Thursday, February 02, 2006

Blasphemy by example

(Being an impious and irreverent attempt to report on the cause of New Zealand's only trial for blasphemous libel).

Stand-To: Good Friday Morning, by Siegfried Sassoon:

I’d been on duty from two till four.
I went and stared at the dug-out door.
Down in the frowst I heard them snore.
‘Stand to!’ Somebody grunted and swore.
Dawn was misty; the skies were still;
Larks were singing, discordant, shrill;
They seemed happy; but I felt ill.
Deep in water I splashed my way
Up the trench to our bogged front line.
Rain had fallen the whole damned night.
O Jesus, send me a wound to-day,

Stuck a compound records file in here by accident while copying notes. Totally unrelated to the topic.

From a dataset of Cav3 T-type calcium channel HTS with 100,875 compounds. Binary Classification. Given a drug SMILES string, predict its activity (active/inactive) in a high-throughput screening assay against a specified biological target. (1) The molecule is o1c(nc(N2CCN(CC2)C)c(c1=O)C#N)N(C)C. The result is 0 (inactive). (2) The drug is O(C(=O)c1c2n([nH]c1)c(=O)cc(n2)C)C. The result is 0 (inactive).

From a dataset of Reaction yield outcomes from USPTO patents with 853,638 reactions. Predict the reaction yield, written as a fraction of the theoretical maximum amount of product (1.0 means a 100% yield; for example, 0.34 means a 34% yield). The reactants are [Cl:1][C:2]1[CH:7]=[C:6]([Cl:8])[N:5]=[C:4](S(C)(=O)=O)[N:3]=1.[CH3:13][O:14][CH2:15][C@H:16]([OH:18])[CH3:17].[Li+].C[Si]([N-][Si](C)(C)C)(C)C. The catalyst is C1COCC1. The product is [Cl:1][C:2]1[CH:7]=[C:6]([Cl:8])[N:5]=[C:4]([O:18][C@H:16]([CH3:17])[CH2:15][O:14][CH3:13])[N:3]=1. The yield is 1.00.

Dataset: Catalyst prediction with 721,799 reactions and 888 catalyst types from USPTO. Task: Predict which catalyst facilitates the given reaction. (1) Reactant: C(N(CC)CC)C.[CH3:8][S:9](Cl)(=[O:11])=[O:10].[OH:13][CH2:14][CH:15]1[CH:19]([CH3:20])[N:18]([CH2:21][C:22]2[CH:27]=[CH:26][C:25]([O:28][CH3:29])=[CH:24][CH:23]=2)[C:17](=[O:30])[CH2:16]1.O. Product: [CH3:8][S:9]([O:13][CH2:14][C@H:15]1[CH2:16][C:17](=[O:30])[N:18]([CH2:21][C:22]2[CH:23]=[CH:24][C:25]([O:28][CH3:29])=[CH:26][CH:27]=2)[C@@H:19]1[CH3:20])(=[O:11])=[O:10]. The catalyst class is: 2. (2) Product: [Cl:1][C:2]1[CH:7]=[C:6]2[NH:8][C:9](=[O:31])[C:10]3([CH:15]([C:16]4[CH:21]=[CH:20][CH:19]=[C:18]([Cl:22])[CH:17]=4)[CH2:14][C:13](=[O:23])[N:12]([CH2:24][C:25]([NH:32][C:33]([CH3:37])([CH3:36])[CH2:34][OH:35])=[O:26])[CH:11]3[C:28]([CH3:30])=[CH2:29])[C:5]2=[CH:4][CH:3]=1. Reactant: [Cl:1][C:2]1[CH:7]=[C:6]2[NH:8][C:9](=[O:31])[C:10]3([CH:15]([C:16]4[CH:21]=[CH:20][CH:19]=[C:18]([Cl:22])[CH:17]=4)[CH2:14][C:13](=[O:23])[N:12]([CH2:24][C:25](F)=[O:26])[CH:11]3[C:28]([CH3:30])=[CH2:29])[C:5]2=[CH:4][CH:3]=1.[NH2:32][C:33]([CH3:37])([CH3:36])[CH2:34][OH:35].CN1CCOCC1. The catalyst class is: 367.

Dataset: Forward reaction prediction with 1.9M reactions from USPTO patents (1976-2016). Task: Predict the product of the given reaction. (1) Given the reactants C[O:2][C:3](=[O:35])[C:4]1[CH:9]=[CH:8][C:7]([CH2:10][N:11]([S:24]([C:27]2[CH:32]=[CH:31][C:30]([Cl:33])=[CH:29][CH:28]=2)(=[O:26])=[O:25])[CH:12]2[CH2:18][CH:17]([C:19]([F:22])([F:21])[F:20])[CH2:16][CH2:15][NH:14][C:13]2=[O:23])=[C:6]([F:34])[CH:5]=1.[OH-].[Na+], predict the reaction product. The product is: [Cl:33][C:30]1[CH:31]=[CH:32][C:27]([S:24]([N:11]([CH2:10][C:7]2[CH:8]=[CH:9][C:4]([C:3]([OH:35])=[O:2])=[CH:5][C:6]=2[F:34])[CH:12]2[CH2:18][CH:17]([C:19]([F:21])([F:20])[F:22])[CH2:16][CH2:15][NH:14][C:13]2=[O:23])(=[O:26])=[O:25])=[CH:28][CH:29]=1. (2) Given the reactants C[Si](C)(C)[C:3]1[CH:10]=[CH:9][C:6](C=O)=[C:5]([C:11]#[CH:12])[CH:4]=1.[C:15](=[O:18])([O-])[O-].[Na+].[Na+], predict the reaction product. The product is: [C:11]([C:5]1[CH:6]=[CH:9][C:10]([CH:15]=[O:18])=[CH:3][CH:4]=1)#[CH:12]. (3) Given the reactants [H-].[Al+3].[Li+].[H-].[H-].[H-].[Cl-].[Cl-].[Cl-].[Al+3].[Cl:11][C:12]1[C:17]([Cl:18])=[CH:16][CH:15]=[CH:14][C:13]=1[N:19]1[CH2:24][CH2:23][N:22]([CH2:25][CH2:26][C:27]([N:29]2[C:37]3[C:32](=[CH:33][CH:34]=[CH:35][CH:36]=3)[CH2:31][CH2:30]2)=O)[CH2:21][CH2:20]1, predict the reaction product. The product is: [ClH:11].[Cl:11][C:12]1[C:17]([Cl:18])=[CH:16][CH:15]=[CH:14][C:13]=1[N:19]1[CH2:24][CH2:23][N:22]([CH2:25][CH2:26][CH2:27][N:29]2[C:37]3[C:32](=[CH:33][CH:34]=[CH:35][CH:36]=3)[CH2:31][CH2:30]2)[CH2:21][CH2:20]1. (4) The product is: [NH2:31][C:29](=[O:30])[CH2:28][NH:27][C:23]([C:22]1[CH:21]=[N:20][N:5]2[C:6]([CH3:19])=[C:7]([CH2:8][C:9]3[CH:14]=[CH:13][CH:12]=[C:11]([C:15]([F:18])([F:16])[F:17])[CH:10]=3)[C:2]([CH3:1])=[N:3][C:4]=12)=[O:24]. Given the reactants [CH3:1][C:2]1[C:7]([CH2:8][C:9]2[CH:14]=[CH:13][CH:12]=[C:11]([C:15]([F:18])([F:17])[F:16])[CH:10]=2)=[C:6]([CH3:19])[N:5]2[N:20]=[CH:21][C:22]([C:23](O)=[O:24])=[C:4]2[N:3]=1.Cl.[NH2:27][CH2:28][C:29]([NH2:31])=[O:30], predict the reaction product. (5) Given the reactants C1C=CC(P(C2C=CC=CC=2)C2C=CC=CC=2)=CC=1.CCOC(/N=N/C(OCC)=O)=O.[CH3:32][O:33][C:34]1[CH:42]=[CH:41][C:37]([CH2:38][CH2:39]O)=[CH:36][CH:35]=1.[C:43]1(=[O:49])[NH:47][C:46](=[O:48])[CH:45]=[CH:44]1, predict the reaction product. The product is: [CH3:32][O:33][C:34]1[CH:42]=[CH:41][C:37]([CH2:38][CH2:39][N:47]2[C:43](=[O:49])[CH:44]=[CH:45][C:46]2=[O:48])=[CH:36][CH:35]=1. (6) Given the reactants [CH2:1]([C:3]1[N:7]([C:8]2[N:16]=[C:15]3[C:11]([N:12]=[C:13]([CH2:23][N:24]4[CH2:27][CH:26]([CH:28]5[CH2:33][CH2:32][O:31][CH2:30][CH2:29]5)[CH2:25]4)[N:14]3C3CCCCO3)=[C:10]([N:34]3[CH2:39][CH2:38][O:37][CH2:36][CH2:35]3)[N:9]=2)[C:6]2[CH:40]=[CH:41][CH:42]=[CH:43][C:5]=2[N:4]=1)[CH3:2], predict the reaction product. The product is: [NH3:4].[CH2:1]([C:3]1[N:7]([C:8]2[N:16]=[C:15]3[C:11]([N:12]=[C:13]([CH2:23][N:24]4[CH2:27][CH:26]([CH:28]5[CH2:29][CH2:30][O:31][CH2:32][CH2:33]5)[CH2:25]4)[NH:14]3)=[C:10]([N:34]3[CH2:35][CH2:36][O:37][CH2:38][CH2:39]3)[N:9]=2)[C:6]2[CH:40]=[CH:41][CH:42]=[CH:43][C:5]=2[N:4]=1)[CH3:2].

And I’ll believe in Your bread and wine,
And get my bloody old sins washed white!

For publishing this poem, the editor of the Maoriland Worker, John Glover, was charged with blasphemous libel - an offence carrying a penalty of up to one year's imprisonment. After a short deliberation, he was acquitted - but the jury added a rider that "similar publications of such literature ought to be discouraged".

(Sources: The King v. Glover [1922] GLR 185; Siegfried Sassoon, Stand-to: Good Friday Morning,